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US-DPRK Agreement Possible on Nuclear Issue
South Korean President Kim Dae-jung said on Thursday it is possible for the United States and the Democratic People's Republic of Korea (DPRK) to reach agreement on the escalating nuclear issue, the national news agency Yonhap News reported early Friday morning.

"There still remains the possibility of an agreement between the two sides concerning the nuclear issue," Kim said during a New Year's meeting attended by senior officials of the legislative, judicial and administrative branches of the country.

The president said, at present, the DPRK insists it will give up its nuclear weapons development program if the United States guarantees its security, while the US pledges to offer such a guarantee if the DPRK abandons its nuclear weapons program first.

Kim said South Korea) should encourage the DPRK and the United States "to deal with the nuclear issue through dialogue."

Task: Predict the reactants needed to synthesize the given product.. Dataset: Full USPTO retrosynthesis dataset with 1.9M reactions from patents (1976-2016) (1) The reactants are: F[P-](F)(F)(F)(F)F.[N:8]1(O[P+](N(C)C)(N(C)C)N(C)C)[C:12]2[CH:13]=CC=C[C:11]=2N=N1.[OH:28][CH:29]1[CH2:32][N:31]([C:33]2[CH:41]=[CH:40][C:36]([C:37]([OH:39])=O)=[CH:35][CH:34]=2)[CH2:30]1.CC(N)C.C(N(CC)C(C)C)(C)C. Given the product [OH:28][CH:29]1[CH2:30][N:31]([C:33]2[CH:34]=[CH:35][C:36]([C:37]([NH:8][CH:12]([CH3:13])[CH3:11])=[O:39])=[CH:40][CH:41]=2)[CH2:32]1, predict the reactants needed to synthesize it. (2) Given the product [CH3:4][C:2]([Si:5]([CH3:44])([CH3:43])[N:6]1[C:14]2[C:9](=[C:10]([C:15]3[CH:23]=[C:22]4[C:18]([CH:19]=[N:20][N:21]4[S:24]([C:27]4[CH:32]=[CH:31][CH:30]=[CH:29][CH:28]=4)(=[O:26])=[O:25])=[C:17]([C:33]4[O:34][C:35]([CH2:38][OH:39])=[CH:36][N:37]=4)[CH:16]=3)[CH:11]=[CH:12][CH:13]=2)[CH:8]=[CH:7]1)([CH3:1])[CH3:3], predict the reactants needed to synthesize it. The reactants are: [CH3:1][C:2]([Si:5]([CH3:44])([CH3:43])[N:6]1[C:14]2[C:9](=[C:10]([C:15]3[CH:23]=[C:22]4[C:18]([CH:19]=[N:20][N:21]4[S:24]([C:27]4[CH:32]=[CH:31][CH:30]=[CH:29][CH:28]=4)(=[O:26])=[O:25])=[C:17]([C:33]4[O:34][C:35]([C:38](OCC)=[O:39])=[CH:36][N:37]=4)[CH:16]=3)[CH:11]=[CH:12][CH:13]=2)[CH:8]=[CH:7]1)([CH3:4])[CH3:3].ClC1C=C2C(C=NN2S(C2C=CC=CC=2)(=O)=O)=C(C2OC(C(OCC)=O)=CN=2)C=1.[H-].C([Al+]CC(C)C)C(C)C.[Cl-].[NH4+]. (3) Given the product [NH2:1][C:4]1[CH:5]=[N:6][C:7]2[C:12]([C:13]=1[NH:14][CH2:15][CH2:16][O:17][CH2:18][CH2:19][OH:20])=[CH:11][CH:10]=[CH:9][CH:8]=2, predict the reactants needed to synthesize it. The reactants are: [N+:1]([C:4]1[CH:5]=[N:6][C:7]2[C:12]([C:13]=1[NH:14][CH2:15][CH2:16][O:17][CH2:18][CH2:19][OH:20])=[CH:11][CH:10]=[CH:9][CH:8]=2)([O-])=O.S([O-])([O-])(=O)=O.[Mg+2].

"We (South Korea) should take part in resolving the matter as a concerned party so we could achieve the goal," he added.

The South Korean government has launched a series of diplomatic and mediation efforts to ease the tension on the Korean Peninsula.

The Trilateral Coordination and Oversight Group, consisting of South Korea, the United States and Japan, will hold a meeting in Washington early next week to coordinate their policies on the issue.

The DPRK decided on Dec. 12 to unfreeze its nuclear program after the United States suspended the supply of heavy fuel oil. It then removed the surveillance devices of the International Atomic Energy Agency (IAEA) from its nuclear facilities.

Under the 1994 Agreed Framework, the DPRK should freeze its graphite-moderated reactors, which could be used to produce nuclear weapons, in return for two light-water reactors and 500,000 tons of heavy oil a year from the United States.

US President George. W. Bush said Thursday from his private ranch in Crawford, Texas, that he believed the situation with the DPRK will be resolved peacefully, and reaffirmed: "It's a diplomatic issue, not a military issue."

(Xinhua News Agency January 3, 2002)

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